Peace is the one thing Claude Lapalme hopes listeners will take away from the Seasonal Strings concert at the Red Deer College Arts Centre.
The Red Deer Symphony Orchestra music director usually struggles to come up with a different theme for the annual Christmas concert. But Lapalme found this year’s motif to be a fairly obvious choice.
With all of the turmoil in Ukraine, the Middle East, and even violence in our own country, with the recent killings of two Canadian soldiers, Lapalme said, “I think we need peace right no. …
“There’s been so much worldwide ruffling of feathers, it makes me uneasy. … I think it’s time to reflect on how much more productive peace can be — and better for your entire psyche.”
The first half of the sold-out Seasonal Strings concert on Saturday, Dec. 6, will be devoted to Christmases of old, with 17th-century selections from France, Germany and Italy.
The second half will feature newer Christmas favourites, played by the RDSO string section (and one percussionist), along with musicians from the Red Deer Youth and Community Orchestra.
The community orchestra, under the direction of Louise Stuppard, is made up of about 30 musicians ranging from 12-year-olds to adults.
All are thrilled to play with RDSO musicians, said Stuppard. “This is such a great opportunity for students. It’s thrilling. They are excited and have worked really hard (to prepare) for this event.”
On the program are some recognizable carols, including Deck the Halls, as well as less obvious choices that might still be familiar to the audience, such as Veni Veni Emmanuel, Brazilian Sleigh Bells and Arcangelo Corelli’s Christmas Concerto.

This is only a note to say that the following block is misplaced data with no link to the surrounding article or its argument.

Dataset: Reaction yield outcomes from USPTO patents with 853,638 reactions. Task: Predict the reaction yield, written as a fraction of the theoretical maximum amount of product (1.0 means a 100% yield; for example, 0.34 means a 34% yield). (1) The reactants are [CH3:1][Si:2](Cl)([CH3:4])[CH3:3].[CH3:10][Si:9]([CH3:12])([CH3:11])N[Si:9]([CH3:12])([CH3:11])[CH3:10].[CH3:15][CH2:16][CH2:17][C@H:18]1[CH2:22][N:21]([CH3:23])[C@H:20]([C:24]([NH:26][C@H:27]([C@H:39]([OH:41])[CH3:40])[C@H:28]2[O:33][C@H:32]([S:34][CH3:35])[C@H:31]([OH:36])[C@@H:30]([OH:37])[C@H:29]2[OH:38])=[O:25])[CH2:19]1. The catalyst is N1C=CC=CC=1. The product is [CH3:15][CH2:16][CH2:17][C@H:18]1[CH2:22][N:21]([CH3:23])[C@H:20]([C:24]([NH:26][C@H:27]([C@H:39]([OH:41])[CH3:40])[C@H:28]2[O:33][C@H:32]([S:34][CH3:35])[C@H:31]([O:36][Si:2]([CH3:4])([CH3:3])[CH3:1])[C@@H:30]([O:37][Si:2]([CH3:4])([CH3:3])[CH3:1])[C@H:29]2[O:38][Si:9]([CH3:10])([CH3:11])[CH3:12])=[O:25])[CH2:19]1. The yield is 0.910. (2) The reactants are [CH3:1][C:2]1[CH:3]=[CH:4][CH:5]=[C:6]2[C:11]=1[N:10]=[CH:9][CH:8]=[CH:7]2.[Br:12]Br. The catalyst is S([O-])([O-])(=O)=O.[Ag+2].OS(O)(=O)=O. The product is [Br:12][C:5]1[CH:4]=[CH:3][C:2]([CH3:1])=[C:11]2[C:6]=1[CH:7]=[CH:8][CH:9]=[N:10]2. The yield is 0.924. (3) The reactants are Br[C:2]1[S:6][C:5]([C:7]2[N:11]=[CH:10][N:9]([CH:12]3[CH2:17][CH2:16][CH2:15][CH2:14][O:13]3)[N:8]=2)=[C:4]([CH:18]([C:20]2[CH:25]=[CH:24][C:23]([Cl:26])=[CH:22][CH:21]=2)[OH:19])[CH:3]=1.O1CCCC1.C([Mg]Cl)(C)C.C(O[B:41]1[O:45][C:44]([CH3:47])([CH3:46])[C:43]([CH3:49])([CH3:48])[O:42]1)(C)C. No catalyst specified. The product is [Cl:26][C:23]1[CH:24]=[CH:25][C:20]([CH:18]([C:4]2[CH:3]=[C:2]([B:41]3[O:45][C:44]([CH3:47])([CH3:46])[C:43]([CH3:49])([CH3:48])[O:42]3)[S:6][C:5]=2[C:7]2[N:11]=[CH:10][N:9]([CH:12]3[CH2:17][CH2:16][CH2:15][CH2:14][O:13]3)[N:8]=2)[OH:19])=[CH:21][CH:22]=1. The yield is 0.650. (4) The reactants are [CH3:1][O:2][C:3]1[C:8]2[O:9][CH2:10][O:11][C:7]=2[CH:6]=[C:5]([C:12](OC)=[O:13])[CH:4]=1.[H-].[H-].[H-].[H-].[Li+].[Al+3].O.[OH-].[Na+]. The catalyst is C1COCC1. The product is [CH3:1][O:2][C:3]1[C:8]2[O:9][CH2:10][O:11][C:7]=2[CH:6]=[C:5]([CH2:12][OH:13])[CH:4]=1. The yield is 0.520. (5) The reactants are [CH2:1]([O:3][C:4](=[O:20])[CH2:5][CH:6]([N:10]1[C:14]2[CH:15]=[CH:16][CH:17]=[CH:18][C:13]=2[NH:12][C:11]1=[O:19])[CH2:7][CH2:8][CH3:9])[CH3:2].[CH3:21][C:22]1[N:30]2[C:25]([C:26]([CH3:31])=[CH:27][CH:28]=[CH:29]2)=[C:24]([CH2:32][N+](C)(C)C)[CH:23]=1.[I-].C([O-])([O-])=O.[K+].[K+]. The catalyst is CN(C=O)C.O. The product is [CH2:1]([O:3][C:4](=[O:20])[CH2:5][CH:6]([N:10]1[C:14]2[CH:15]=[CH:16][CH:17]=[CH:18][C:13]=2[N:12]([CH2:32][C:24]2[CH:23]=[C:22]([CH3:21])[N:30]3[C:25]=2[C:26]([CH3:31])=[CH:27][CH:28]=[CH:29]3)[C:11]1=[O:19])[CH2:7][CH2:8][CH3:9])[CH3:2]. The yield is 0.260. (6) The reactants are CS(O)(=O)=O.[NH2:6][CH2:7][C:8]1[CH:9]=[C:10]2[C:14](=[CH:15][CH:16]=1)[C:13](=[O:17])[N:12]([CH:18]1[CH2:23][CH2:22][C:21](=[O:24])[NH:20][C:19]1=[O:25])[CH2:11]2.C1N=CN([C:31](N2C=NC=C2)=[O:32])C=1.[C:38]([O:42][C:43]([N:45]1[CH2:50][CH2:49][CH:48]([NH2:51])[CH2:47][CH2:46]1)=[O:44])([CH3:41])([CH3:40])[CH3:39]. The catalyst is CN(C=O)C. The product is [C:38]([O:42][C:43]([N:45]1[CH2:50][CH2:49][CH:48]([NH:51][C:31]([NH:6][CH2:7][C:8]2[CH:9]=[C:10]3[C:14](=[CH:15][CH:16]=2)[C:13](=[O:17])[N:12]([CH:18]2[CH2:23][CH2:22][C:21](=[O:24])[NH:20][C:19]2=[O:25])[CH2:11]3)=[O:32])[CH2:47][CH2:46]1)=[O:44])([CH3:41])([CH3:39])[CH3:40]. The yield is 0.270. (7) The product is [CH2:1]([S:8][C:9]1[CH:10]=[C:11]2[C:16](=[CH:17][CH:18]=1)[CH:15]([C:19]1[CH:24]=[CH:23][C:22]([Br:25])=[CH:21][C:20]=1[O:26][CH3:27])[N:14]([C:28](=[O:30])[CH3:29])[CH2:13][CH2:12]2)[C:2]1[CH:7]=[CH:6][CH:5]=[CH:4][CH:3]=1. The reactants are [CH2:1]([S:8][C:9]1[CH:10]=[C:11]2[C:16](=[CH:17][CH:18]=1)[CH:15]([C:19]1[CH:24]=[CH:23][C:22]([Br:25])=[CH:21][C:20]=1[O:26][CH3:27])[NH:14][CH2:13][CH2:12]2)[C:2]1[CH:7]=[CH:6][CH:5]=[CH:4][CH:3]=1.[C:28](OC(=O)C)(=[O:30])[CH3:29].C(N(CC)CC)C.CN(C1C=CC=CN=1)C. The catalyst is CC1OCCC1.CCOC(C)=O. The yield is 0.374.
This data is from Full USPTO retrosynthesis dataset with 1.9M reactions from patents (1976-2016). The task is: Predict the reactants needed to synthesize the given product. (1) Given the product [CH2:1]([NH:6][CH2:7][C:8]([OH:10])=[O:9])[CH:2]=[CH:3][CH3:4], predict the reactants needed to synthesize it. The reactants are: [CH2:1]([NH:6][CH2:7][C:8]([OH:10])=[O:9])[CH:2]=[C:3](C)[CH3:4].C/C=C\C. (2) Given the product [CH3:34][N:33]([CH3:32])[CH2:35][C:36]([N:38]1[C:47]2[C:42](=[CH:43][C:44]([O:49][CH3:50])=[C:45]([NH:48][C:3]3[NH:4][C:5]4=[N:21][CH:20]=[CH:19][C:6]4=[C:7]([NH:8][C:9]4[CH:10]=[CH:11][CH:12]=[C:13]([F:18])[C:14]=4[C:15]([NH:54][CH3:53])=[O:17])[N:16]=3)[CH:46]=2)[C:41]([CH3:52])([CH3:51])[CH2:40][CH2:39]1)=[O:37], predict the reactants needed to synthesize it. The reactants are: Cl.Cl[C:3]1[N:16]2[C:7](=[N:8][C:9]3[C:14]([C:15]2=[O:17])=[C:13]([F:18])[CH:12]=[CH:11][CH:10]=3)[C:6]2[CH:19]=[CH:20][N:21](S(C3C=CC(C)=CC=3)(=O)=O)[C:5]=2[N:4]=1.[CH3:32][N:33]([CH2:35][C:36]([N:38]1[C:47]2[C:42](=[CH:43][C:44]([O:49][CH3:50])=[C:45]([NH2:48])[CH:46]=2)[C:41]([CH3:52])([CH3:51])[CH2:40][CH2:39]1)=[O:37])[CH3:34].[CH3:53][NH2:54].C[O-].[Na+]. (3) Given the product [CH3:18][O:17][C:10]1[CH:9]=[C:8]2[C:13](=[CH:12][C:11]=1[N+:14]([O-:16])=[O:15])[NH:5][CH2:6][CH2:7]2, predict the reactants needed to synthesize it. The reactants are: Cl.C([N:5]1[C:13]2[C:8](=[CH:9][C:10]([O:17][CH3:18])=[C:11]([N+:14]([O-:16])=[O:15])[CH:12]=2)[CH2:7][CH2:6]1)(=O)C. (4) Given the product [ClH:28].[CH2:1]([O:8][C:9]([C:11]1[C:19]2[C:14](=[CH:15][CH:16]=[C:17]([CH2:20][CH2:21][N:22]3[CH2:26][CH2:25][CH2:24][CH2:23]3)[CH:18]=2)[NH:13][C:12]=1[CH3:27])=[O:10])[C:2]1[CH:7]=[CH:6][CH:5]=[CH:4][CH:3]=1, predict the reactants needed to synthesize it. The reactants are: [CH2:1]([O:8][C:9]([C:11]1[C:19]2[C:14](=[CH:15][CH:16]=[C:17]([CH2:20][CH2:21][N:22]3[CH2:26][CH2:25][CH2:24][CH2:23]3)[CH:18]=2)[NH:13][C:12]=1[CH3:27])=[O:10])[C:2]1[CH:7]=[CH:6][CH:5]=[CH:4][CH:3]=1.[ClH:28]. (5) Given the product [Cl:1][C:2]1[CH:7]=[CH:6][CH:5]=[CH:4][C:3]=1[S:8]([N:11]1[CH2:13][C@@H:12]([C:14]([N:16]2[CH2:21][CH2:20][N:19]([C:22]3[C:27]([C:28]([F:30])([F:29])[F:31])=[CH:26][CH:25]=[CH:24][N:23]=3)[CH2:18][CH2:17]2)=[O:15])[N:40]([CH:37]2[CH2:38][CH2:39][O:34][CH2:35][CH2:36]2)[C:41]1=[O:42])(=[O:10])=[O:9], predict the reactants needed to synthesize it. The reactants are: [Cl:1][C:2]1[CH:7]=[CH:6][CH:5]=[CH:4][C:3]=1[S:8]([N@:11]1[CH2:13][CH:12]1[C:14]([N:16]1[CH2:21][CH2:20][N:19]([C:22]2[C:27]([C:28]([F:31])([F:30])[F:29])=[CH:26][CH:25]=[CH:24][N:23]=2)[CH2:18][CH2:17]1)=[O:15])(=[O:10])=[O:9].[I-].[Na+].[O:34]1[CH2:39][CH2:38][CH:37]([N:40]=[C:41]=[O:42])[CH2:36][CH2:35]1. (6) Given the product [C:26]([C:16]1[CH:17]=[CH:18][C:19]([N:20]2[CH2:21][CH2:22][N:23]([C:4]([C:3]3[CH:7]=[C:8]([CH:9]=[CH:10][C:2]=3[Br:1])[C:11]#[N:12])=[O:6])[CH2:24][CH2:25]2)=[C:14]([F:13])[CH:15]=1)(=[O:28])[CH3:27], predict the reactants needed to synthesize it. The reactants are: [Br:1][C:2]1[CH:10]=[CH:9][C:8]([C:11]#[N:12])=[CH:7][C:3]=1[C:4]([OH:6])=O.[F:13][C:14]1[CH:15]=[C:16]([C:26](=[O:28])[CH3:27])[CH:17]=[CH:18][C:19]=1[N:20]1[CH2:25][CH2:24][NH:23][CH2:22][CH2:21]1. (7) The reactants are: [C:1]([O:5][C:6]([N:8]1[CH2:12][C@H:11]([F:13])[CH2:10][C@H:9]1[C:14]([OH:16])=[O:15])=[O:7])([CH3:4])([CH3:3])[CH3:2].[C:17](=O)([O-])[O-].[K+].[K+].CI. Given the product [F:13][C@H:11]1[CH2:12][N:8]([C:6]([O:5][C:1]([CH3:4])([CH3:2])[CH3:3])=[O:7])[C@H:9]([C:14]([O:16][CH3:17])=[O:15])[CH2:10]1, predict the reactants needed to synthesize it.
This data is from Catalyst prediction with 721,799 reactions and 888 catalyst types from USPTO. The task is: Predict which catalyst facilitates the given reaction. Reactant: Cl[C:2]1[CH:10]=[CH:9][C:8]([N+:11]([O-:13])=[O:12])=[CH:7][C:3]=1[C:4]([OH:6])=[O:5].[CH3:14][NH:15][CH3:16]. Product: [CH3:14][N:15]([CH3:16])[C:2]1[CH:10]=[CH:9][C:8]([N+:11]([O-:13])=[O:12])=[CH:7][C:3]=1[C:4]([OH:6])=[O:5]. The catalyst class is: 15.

“We wanted to do some classical works, as well as some Christmas carols with a twist,” said Stuppard.
The concert will begin with works by Louis-Claude Daquin, Johann Christoph Pez and Antonio Vivaldi, played by RDSO musicians.
All three are fairly quiet, peaceful works, but are influenced by the Christmas traditions of their countries of origin, said Lapalme.
The two selections from Daquin’s Le livre d’orgue were adapted for string instruments instead of the organ they were originally written for — but Lapalme feels “they work extremely well for strings.”
The French tune features a more lilting melody. “In French baroque compositions, they didn’t play the eighth notes straight.
They would swing them a little, so there’s more of a dance feel. The Germans don’t do that,” said Lapalme.
By comparison, Pez’s Pastoral Christmas Concerto sounds more formal, although there is still a “very pretty Christmas-y” sense to the German composition.
Lapalme said Vivaldi’s Concerto in E Major “Il riposo — per il Natale” incorporates the Italian love of pipe music, giving it a pastoral, countryside sensibility.
“It’s the quietest piece Vivaldi ever wrote, since it’s for a nativity scene with the Magi and a sleeping baby.” Even the violin strings are muted.
But anyone who loves Vivaldi, will recognize the composer’s characteristic flourishes, Lapalme added.
“There’s a famous line: Vivaldi only wrote one concerto, but he wrote it 600 times. This is the quiet version.”